Join me at the “Pinney Mini” Book Festival on Saturday, September 23!

I will be participating in an event for authors and those who WANT to be authors at the Pinney Library Mini Book Festival on Saturday, September 23, details here.

The event begins at 1:00 with a panel–poet Fabu, fantasy fiction author Lori Lee, and creative non-fiction enthusiast I–will discuss tips for getting published. An “Author Blitz” featuring readings by six local authors will follow at 2:30. Let’s nurture some community among local writers!

What tips do I have for getting published? Ah, now there’s the rub…  just back from the first residency of my Big MFA Adventure, in some ways I feel more daunted about the state of the publishing industry than ever.

What hope is there, when writing is such an introverted activity, and promoting yourself and your book is such an extroverted activity? And today, authors are expected to do more to promote their books than ever before. Events for writers have more content about building your platform than writing craft, these days.

One of the resources our excellent faculty at University of King’s College pointed us to is Jane Friedman, www.janefriedman.com. Our first assignment was to write our book proposal, and we were referred to several excellent articles on that topic in Jane’s advice archive. Schedule some time to browse there!

I do believe a book proposal is an excellent place to start, even if you are nowhere near seeking a publisher, or intend to self-publish. A book proposal is a business case for your book. It’s a positioning statement, a definition of your personal brand, a market analysis, and a pitch of your specific  book idea, all rolled into one. But even more, a book proposal is a work plan. It defines who you’re writing for and how to serve up what they will want to read. It is your touchstone when your book idea starts to get wobbly. It is your cheerleader when you start to think, “who would be interested in my words?”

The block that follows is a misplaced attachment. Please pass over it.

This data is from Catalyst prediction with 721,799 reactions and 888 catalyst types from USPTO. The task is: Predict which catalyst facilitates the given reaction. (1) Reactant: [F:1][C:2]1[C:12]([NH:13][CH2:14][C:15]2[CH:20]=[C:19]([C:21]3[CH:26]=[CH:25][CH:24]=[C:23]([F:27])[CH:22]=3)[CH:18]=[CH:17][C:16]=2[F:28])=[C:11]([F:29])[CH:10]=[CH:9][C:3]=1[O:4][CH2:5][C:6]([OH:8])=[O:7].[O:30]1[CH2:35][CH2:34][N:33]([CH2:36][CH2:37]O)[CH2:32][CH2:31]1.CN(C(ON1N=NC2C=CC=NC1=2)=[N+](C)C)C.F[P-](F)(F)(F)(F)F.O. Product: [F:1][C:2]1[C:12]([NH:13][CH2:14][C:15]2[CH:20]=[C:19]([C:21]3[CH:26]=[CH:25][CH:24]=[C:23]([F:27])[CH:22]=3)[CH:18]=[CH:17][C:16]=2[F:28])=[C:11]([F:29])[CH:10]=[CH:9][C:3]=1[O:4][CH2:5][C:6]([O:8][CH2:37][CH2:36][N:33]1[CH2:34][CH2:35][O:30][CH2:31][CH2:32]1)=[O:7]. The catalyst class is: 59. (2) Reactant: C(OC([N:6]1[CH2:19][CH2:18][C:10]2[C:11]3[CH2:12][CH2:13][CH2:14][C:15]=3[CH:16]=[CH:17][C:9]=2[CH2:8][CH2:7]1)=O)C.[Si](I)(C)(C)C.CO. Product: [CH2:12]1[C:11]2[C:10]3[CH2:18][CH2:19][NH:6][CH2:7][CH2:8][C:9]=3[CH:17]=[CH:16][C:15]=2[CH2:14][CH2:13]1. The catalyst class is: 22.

Book proposals are a must for nonfiction authors like myself, because they prove the case that the book idea is worth investment (your time, the publisher’s money). And if your book proposal doesn’t convince YOU, you know it’s time to move on to your next big idea.  You can save yourself TONS of time by working on a book proposal before you begin writing that manuscript.

For fiction authors, it’s more common to write the entire book, then seek a literary agent and begin the journey to publication through query letters, book proposals, etc.

Memoirs are in a muddy area between the serious creative nonfiction book and the novel. Jane has good advice for writers of memoir here. Scroll down to “The Problem with Pitching Memoir.”

Good luck with your book! And if you’re in Madison, come see us at the Pinney Mini Book Festival on Saturday.

  • Sarah White
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About first person productions

My blog "True Stories Well Told" is a place for people who read and write about real life. I’ve been leading life writing groups since 2004. I teach, coach memoir writers 1:1, and help people publish and share their life stories.
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